Whether he anticipated this column or not, his attempt to make amends should be called out. It will likely not receive anywhere near the attention that his earlier, angry and hurtful remarks did. Wrestlers should have learned from Rick Rude in his feud with the Big Boss Man that you don’t go after someone’s mother.

In May 2013, it was revealed that Ryback would not appear on television following a contract dispute. Ryback used his personal Tumblr account to refute that story and launched into an argument about WWE’s compensation structure. Ryback argued publicly that WWE pays wrestlers who win more than those who frequently lose their matches, which would make sense if pro wrestling matches were legitimate athletic contests but is unfair in an environment where WWE itself determines match outcomes. Ryback argued that where performers make up part of a larger troupe it would be better to pay all wrestlers equally. While he understood that ‘winners’ would make more money via things like merchandise sales or pay-per-view slots, he saw this arrangement as unfair to those who facilitate their staged victories and were thus less likely to have merchandise made or appear on bigger shows — and a perversion of the idea that wrestlers should embrace others’ success since that success would pave the way to their own release. With this salvo Ryback would claim that he had decided to leave WWE. On August 5 he followed this up with an Instagram announcement that he had in fact left, which WWE confirmed three days later.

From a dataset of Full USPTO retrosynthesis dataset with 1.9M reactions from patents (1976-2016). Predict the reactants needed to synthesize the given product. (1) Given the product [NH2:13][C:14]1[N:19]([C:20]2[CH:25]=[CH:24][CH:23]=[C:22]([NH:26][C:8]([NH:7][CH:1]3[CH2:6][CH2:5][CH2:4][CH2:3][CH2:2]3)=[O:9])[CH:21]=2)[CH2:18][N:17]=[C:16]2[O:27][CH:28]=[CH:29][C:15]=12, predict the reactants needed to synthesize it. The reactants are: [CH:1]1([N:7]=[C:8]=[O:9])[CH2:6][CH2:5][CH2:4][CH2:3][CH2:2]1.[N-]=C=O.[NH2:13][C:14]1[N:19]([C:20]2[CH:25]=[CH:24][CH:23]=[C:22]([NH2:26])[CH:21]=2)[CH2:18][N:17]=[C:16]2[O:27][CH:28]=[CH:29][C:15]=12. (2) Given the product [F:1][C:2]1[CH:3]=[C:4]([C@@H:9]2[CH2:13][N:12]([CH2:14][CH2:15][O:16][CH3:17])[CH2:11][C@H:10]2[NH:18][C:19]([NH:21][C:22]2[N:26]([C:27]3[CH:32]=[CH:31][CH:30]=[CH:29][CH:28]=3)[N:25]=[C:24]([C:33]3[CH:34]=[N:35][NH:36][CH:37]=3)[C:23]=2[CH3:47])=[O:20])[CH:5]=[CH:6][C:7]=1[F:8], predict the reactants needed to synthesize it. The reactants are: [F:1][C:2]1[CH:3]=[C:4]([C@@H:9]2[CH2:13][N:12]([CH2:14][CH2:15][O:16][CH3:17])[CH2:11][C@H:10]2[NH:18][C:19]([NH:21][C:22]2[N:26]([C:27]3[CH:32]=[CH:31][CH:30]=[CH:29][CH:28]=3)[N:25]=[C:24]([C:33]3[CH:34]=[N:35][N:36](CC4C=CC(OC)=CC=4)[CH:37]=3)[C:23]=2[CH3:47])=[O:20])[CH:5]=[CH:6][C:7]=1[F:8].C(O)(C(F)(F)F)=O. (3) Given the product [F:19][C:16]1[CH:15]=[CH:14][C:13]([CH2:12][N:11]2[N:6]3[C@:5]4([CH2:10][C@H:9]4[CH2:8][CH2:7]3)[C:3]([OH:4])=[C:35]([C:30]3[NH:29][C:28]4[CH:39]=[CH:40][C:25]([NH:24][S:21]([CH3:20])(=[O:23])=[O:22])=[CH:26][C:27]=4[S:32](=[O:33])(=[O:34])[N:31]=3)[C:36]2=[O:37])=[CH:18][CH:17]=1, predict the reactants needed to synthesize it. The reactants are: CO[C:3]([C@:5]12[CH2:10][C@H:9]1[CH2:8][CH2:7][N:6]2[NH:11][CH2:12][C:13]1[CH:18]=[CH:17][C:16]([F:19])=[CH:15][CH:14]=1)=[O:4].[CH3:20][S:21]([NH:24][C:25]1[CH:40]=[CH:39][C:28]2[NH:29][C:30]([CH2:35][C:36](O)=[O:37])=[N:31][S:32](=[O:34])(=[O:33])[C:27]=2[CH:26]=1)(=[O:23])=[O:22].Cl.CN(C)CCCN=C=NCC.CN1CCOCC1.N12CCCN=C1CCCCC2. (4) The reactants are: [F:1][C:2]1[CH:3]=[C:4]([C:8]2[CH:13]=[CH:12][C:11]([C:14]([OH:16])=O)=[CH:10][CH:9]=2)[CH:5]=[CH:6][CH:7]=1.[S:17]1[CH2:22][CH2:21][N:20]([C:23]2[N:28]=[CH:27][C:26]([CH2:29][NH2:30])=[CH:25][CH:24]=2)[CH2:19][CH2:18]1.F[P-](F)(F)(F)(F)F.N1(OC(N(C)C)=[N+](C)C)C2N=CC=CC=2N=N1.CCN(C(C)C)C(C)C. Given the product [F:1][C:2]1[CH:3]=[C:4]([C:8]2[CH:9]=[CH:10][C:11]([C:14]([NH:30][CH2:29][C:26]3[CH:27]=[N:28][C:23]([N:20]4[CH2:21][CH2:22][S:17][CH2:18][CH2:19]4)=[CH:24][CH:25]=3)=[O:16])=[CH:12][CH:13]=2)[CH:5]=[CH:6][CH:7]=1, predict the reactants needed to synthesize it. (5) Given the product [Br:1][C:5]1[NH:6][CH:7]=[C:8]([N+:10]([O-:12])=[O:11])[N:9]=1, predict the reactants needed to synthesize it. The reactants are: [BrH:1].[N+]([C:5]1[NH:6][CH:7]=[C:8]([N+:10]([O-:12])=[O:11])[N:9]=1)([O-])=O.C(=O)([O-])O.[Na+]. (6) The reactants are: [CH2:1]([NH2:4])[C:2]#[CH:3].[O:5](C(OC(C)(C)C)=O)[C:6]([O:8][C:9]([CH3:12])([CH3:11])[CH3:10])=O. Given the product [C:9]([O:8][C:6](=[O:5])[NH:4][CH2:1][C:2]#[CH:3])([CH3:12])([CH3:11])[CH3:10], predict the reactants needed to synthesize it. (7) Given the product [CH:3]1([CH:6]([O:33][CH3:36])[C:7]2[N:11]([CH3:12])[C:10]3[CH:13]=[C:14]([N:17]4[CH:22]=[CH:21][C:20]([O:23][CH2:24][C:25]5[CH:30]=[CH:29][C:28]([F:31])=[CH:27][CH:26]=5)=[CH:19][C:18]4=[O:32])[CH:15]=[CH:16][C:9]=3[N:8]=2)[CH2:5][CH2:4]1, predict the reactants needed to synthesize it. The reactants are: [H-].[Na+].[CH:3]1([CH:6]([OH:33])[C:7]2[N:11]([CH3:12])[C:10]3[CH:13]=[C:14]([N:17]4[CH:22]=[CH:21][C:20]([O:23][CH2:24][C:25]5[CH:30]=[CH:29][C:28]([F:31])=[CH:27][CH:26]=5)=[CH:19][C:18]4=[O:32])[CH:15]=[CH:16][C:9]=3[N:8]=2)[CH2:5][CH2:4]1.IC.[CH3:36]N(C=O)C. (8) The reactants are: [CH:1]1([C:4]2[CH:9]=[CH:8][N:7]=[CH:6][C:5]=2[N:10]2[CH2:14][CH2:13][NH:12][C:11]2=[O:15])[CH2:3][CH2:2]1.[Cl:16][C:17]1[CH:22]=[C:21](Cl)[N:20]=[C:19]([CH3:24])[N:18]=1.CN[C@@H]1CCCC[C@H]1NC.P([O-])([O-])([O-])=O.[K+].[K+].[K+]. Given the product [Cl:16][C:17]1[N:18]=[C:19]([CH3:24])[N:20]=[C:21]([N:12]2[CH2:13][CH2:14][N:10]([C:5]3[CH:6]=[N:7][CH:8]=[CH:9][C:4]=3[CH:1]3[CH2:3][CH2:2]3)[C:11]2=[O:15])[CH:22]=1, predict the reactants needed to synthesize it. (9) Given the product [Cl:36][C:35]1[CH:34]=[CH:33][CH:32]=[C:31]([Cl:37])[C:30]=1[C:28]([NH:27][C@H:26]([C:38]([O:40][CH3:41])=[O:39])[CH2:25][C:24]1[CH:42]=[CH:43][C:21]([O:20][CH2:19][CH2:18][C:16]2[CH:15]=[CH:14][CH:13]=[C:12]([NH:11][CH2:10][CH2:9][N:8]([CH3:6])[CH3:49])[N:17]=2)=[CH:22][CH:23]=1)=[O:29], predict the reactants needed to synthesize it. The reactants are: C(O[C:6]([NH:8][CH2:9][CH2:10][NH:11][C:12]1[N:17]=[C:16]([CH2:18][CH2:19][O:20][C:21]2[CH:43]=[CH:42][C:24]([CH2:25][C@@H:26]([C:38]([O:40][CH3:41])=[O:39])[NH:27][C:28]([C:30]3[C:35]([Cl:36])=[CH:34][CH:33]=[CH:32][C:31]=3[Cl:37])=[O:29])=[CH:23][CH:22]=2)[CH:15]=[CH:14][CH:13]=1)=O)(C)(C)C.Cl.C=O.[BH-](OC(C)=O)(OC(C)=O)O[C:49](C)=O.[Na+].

Ryback’s argument is appealing at first; if WWE performers’ contracts are laden with incentives based on things like pay-per-view appearances or percentages of merchandise sales, it does seem unfair that WWE can control these levers based on how those performers are booked. A wrestler like John Cena who was regularly featured on WWE programming and pushed to win would always stand a better chance of having merchandise made or appearing on big shows since he was a product of WWE’s own hype machine, a positive feedback cycle. By contrast, lower card wrestlers would be less likely featured on broadcasts, positioned as cannon fodder for top guys and have fewer merchandise items made, and their lower deals would become self-fulfilling prophecies since lower revenues attached to their characters could impact future contract negotiations. On rare occasions, talent may ‘get itself over’ (Zack Ryder being a notable example who has turned his organic popularity and hustle to a strong run on the independent scene), but without solid promotional backing these streaks burn themselves out.